Most parents have heard Ronald Reagan’s quote, “All great change in America begins at the dinner table.” We’ve read articles about our responsibility to set a fantastic atmosphere and have perfect family meals.
But how often does chaos break loose instead? We forget to take meat out of the freezer. The little ones’ behavior during the “witching hour” of dinner prep can make a fifteen-minute meal take three hours! The meal we were so excited to try draws complaints and eye rolls from our lovely minions. Is this just me?
Why do we make such effort to have family mealtime? It’s not like we don’t have other things screaming for our attention. In our busy lives, family meals allow us to stop and reconnect for a few minutes. We can check in with everyone about their day and get a read on feelings and emotions. Meal chats can coach hearts through social responses without digging too deeply and giving indigestion through tough conversation. Children can share what they’ve been reading and try out their jokes. We can share food traditions and recipes that have passed down through the generations. Dinner is a great time to make plans or discuss activities everyone wants to try. Conversations around the table can show us what traditions matter or don’t matter to our families. Sometimes it’s not what we expect to hear!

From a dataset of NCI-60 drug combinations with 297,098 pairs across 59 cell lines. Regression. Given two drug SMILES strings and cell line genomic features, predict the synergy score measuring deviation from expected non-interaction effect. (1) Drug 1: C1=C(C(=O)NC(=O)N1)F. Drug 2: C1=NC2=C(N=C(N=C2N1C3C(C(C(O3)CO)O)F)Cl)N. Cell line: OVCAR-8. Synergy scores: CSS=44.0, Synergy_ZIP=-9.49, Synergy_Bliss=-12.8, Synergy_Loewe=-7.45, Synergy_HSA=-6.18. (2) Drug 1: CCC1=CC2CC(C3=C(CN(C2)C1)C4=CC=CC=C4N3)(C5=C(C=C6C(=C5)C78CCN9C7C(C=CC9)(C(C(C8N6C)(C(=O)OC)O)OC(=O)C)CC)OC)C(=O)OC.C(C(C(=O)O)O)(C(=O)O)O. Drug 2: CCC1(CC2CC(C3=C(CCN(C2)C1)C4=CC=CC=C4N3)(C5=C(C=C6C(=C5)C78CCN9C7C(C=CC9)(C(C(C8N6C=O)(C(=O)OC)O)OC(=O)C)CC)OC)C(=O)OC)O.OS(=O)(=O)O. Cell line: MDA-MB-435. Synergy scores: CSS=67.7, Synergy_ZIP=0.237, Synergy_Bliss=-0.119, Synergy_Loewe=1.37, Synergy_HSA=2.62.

So how do we take a time we know is valuable and learn to roll with the punches? It’s imperative to accept reality and adjust our expectations accordingly. Maybe we even need to stop scrolling through social media and blogs that feed our Pinterest perfect ideals. I’d love to share with you how our family has been able to enjoy meals together while simplifying and learning flexibility through various life seasons.
Parents teach life skills through family mealtime. Meal planning, budgeting, grocery shopping, and cooking skills are all shared by example. For our older children, we can have them join us and start to take over some of those responsibilities.
Our little ones also gain nutrition habits and health benefits through family meals. We can easily share about different food groups, nutrients, and healthy patterns. Group meals allow us to watch for unhealthy behaviors around food and teach healthy food relationships. Let’s be sure we concentrate on health benefits and not weight loss!
All of this we’ve likely heard before. How do we implement this in our already full lives? For our family, over the years, one of the biggest ways we’ve held on to family meal time is flexibility. Usually, the evening meal is considered the ideal family mealtime. As homeschool families, we have a bit more freedom if our schedule demands it.
When my husband worked the night shift, we had breakfast together before he headed to bed. When he worked multiple jobs, we had lunch together as our main meal. This also simplified evenings when it was just our one daughter and me. If your family is struggling to have consistent evening meals together, consider how you can adjust traditional expectations to make the best of this season!